Condo bed bug infestation a 'losing game,' says pest control company
'Every time I'd move anything I'd see bed bugs,' says renter of a Saddle Ridge condo
A Calgary man says he's losing sleep over the unbearable conditions at the condo he recently vacated while the landlord tried to treat an ongoing bed bug problem.
"Every time I'd move anything I'd see bed bugs. They were in my couch. They were in my bedroom. In my clothes. They were even in the kitchen drawers," Marvin Merraro told CBC News.
"You could see where they've nested," he said of the two-bedroom unit he rented at Indigo Sky Condos in Saddle Ridge.
Merraro lived in the four-storey building for almost a year. His unit was sprayed three times between May and October and the bugs seemed to go away, before returning with a vengeance, he said.
A pest management company says it's a waste of time to do it again, until the surrounding units and common areas are also treated.
"The goal is to get people bed bug free and it's like a losing game over there," said Penny Monyatsiwa at Calgary Pest Control.
But the property manager denies there's an infestation and says he and the condo board are doing all they can to address the problem.
"If it's an infestation, we will have more reported concerns from owners, if it's been going on that for that long. We don't have any concerns from other units," Manni Kahloon said.
But that's not consistent with an email Kahloon sent to the owner of the condo, Jesse Sandhu, on Nov. 20 where Kahloon calls the problem an infestation.
Crawling all over the place
Merraro says he was renting his third-floor unit for a few of months before the bugs first appeared.
"I was waking up with bites, I'd move my sheets and they were all over my bed ... crawling all over the place," Merraro said.
He says he immediately told his landlord who then went to the property manager for help.
Owner Sandhu says he was told that, according to the condo's bylaws, owners must control all pests inside a unit regardless of where they originated, and they're responsible for the costs.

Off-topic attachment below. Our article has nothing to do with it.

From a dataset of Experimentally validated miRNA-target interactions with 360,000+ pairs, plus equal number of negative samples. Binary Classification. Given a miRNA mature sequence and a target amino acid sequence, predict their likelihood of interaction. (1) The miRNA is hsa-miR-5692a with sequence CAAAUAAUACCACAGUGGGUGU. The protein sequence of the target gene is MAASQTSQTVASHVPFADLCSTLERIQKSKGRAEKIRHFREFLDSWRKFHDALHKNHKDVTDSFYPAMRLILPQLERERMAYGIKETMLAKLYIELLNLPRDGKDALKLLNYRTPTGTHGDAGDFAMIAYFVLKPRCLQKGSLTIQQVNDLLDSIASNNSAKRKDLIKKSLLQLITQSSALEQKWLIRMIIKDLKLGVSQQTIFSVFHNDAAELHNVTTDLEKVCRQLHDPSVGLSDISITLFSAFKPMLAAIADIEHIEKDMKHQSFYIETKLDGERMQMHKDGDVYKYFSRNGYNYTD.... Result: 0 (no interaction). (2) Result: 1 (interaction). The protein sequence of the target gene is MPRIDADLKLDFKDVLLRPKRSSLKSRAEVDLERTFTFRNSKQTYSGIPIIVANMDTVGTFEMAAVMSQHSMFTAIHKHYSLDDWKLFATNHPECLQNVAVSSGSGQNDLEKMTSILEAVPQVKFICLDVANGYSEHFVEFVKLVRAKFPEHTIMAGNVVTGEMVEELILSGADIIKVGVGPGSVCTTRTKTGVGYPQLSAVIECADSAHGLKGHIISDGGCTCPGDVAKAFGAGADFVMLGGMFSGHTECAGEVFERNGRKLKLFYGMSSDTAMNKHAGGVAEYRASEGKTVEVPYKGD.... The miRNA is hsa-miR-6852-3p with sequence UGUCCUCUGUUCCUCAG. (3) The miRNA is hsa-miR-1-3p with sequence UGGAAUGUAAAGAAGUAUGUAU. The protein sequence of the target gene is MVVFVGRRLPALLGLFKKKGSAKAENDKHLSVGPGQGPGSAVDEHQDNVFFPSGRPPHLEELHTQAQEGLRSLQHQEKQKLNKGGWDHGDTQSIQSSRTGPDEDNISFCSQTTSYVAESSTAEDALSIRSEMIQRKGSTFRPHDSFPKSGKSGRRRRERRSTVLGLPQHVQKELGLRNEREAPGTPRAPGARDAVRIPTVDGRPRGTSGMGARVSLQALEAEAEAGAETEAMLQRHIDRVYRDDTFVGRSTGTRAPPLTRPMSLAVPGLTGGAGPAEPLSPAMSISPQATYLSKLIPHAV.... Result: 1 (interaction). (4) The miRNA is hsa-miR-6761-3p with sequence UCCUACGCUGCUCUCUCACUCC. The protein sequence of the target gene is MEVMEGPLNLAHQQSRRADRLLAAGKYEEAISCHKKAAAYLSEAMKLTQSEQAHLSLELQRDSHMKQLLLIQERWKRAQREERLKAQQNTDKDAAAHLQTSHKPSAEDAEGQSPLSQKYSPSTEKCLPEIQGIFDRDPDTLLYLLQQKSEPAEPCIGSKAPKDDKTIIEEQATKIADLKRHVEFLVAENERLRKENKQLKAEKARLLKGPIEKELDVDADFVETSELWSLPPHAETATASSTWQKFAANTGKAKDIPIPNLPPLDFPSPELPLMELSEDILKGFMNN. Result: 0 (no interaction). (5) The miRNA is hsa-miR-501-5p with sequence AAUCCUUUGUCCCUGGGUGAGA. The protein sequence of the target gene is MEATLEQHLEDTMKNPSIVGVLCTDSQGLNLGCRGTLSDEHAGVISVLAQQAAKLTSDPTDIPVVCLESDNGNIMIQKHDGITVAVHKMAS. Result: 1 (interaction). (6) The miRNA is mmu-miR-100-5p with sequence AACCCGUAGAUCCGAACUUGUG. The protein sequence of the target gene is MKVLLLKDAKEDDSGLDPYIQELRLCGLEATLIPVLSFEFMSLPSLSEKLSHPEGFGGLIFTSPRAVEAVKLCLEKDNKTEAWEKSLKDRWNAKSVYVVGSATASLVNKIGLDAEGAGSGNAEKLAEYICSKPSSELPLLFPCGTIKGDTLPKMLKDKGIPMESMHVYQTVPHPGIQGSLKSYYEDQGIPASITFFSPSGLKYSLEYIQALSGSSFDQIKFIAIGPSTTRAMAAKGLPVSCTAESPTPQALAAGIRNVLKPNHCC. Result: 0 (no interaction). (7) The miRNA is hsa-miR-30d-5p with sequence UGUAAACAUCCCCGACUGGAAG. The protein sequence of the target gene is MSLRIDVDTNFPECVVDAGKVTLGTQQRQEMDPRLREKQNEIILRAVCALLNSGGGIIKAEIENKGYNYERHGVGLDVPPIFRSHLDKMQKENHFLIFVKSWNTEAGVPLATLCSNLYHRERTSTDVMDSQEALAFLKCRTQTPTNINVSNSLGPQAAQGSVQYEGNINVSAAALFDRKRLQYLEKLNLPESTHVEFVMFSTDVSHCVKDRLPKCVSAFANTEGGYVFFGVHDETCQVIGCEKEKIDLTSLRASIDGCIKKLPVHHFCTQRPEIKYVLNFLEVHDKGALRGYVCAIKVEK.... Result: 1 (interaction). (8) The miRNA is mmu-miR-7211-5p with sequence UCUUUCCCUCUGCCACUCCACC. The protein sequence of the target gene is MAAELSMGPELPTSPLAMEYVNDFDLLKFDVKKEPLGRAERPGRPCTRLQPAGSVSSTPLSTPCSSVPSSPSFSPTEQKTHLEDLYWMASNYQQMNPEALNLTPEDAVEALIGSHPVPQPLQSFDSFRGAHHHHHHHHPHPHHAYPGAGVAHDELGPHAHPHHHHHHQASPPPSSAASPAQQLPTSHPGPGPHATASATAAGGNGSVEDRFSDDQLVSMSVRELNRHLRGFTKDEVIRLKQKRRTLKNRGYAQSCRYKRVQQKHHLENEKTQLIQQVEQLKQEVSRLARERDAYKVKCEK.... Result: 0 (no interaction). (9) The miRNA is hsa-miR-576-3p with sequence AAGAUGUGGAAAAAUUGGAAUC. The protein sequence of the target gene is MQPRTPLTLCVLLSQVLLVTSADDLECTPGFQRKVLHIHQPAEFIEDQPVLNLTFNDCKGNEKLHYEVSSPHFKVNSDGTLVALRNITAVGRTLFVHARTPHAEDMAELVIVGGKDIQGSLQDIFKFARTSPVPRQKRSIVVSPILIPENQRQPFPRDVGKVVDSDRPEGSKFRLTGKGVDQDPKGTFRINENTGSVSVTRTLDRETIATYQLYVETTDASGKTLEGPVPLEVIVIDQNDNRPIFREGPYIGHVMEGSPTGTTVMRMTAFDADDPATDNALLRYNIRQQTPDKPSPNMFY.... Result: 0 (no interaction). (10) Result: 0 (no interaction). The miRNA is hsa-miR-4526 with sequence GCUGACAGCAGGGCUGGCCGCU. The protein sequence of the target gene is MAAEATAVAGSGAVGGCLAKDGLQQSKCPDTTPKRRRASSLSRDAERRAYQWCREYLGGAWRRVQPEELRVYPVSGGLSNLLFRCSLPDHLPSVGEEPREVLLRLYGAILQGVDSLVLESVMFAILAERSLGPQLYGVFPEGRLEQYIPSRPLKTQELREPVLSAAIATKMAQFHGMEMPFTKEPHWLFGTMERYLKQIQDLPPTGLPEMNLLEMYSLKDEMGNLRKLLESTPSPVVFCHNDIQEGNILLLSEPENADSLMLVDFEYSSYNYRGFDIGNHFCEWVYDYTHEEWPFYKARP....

Sandhu says he hired a pest control company to fumigate, but about a month later the bugs returned.
That company, Calgary Pest Control, says it treated the suite twice in June and July and it remained free of bugs by September.
But just weeks later, Sandhu and Merraro say the bugs were back and in even greater numbers, so they reached out again for help.
The company says it found a new crop of bugs in the baseboards, walls and furniture and has sprayed twice since then. A technician believes they may have come from the unit on the floor below.
Merraro says he had to trash his furniture before he moved out.
Sandhu says so far he has spent hundreds of dollars and knows he'll have to spend more.
"Had it been just the one instance, I would take full ownership of it, that makes sense, [but] my unit doesn't seem to be the source of it. I feel like the condo board should be intervening now," he said.
The pest control company believes the problem is more widespread than just the unit owned by Sandhu, saying it's treated nine units in the Indigo Sky complex.
"It's not getting under control," said Monyatsiwa.
Property manager Kahloon said he couldn't confirm the numbers because owners don't have to report pest management.
Kalhoon says he has only seen five or six bed bug reports in 364 units over seven years.
He says Indigo Sky asked 11 owners to have their units inspected and that one had bed bugs and another recently fumigated.
"We are doing everything within our power, there is nothing more we can do," he said.
Spread like wildfire
Calgary Pest Control says it works with many complexes that will treat the whole building when more than one unit is infested.
The company says the common areas need to be treated because the bugs can spread on furniture when people move in and out.
The property manager at Indigo Sky gave the 11 units until Oct. 18 to respond, yet Sandhu says it's the end of November and the bugs are still there.
Sandhu says without help from the board he won't be able to rent out his condo.
The Condo Owners Council of Alberta (COCOA) says boards need to take control of a bed bug problem as soon as it is reported.
"Most good corporations, they will act immediately on this because bed bugs can spread like wildfire," said president Shelly MacMillan.
MacMillan says there's often no way to know where or how the infestation originated and boards should foot the bill to mitigate the problem, only charging owners for repeat problems.
"This is a grey area because the act actually does not cover issues like this at all," she said.
Meanwhile Merraro says he's lost not just his furniture and belongings, but also a good landlord in Sandhu.
Sandhu is now trying to sell his condo.